Teaching old dogs new tricks

I have just got back from the Airway Skills course held in Sydney and run by Paul Baker (airwayskills.com). Unlike other courses, this was was genuine small group learning with plenty of opportunity to discuss cases, get hands on with a variety of equipment and was suitable not just for anaesthetists, but also intensivists, ED docs and rural proceduralists.

Its amazing how much one can learn even when one is doing a job on a daily basis. Paul Baker is well known as the author of numerous papers and the ANZCA ‘difficult airway’ equipment recommendations. As such, he brings a calm authority to discussion of airway and was a patient teacher.

I got a chance to play with a variety of equipment, including understanding the vital difference between proseal and supreme LMAs, play with combitubes, fiddle with Frova’s, Aintree catheters and confirm my choice of scalpel-bougie-tube for surgical airways. Also a great session on AFOI, as well as discussion of using 15l/min O2 via nasal specs as an adjunct to preoxygention/RSI and Levitan’s excellent airway book…

Only one thing was missing – a ‘soiled airway’ mannikin, to simulate the emergency airway that is the province of trauma and emergency docs…I know Minh le Cong has been muttering about such a simulator, but I reckon it’d be a great chance to wet test some ideas like Weingart’s ETT as suction catheter.

Rural docs have a plethora of courses to choose from – EMST, APLS, ELS, RESP, MOET, ALSO etc, as well as clinical attachments for procedural upskilling. I’ve blogged previously about the excellent Rural Doctors NSW procedural conference (combined with a day at the sim lab for GP-anaesthetists) and how I’d love to bring a conference with similar content to South Australia. The Baker airway skills course is so good that I reckon it’ll soon become oversubscribed, and the rural proceduralist cohort may miss out…wouldn’t it be great to bring this paradigm to a wider audience, rather than just 3-4 courses per annum on Oz and NZ?

4 responses to “Teaching old dogs new tricks

  1. Tim, I undertook that course last year it was fantastic. I think what is missing in the "course landscape" is the rural generalist course, with trauma, airway, med/ paed emergencies and obstetrics in one course. As rural generalist's we need a course like this vs doing the EMST/ELS/APLS/ALSO and airway course. What do you think??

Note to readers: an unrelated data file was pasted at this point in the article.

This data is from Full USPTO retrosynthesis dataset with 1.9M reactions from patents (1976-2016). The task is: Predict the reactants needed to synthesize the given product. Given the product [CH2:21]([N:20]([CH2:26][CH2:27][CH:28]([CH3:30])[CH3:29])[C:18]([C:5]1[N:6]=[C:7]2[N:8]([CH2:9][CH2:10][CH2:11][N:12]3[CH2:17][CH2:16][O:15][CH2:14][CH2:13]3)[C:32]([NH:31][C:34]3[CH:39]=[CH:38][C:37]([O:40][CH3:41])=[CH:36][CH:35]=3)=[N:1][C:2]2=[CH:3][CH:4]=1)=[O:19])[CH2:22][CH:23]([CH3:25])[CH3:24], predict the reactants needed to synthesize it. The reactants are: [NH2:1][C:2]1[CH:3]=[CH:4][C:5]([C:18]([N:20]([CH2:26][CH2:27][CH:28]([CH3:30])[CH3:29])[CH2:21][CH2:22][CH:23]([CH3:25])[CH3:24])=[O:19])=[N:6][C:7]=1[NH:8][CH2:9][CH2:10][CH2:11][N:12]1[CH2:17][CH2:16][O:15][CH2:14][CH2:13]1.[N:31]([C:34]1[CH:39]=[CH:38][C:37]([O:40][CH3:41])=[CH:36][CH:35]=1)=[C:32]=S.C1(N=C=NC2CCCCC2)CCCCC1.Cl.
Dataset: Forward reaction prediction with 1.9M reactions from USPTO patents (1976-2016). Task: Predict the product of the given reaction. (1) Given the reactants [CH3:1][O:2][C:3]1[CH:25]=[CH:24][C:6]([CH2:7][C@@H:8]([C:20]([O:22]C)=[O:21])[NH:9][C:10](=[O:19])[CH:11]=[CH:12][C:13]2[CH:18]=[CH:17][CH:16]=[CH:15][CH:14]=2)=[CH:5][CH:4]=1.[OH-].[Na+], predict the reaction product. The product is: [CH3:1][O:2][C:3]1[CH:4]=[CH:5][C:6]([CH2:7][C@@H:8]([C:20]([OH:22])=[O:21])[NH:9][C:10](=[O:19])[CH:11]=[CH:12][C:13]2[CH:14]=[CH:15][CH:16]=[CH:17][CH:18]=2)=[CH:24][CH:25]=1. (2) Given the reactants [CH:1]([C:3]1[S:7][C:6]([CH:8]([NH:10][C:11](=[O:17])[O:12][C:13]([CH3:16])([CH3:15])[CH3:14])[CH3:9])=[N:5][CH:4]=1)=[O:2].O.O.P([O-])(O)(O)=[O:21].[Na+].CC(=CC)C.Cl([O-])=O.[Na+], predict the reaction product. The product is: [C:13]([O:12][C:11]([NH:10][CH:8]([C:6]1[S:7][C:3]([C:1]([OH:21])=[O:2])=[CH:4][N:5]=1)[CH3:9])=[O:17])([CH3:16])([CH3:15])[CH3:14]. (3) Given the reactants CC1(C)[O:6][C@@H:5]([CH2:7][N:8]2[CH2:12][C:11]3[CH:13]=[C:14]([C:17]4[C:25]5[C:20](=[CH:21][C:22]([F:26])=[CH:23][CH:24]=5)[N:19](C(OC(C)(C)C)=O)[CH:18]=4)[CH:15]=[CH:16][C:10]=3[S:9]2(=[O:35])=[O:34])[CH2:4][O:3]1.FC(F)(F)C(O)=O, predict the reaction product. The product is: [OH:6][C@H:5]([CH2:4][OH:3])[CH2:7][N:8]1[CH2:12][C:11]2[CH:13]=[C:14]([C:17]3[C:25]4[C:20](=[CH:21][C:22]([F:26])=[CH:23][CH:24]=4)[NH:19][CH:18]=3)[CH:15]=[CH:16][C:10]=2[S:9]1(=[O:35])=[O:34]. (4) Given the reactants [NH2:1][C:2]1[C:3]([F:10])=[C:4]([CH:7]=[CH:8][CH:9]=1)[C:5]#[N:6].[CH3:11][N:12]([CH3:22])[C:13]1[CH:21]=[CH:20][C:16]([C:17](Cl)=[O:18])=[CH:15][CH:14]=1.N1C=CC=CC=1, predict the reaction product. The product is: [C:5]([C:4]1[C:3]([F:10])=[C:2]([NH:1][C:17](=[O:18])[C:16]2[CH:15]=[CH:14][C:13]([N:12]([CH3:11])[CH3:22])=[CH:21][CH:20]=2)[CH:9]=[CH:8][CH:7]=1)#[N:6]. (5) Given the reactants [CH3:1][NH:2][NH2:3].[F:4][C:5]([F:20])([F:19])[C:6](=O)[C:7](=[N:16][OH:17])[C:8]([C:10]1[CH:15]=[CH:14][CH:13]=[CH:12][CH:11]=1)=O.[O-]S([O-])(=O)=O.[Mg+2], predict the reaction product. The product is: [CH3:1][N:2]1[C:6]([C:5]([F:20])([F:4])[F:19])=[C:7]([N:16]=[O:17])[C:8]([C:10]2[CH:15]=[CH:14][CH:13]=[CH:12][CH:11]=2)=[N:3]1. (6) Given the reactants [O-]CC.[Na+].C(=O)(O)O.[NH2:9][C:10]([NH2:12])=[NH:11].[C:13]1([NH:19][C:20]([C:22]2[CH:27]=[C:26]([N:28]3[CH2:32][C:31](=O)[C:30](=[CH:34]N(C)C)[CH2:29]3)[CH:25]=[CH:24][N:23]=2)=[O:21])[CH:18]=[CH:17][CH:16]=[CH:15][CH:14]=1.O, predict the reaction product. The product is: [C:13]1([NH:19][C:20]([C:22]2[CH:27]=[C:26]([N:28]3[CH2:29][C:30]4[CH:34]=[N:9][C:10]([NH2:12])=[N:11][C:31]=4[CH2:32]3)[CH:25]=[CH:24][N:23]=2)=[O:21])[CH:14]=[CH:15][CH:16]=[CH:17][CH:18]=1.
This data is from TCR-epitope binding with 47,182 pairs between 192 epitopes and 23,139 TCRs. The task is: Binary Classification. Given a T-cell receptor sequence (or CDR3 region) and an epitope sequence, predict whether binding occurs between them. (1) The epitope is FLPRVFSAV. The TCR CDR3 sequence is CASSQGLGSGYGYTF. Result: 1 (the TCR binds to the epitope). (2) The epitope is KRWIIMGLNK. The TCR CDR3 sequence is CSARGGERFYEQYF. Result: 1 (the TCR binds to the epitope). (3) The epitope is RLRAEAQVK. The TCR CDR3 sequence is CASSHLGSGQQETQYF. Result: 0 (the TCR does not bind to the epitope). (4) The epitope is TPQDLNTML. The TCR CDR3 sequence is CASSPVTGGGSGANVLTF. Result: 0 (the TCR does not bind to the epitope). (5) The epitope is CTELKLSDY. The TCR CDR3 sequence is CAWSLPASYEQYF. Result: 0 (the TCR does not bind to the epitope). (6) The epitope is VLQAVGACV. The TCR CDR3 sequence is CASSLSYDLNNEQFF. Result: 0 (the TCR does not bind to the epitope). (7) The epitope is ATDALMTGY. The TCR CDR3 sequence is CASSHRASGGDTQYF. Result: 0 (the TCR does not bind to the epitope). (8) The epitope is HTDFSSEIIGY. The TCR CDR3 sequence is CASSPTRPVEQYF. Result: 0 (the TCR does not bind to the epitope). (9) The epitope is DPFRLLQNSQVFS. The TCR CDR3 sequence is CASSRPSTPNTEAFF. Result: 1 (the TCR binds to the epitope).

2. Yes, you could be right. One of the problems I have with these courses is that they aren't always geared for the reality of rural medicine – EMAC was a case in point…when faced with a potentially difficult airway, most of the anaesthetic candidates and instructors favoured AFOI….or use of a C-MAC or some other piece of kit which we dont have. Medicine for rural generalists is often resource limited.I reckon the RESP/REST course comes close, but dont think it has any obs component. Of course, to cover EM-anaes-O&G-paeds-trauma in any detail would probably require a five day residential course….Hang on, maybe akangaroo Island could be the place to host this? And tie in with a holiday.Ray, you up for collaborating on a mega-rural docs moulage

  3. Tim,Sounds like a great plan. I am keen. With ACRRM we have all the docs and the resources to assist with this. I was going to chat with Peter Arvier about this as well.

  4. Yeah, I've met Peter through ASEM and a few ELS courses…he's a good champion for rural EM.I do think the RESP/REST courses have the guts of this, but (like you) have been toying with developing something that takes people out of classroom and covers several areas relevant to rural practice…also keen to keep up-to-date and debunk a few myths (I teach on EMST, and whilst it's fun, I do sometimes get tired of some of the dogma…want to be talking finger thoracostomy, permissive hypotension, major transfusion protocols etc etc).Flick me an email Ray and we should talk further. drimATwrongsideoftheroad.com.au

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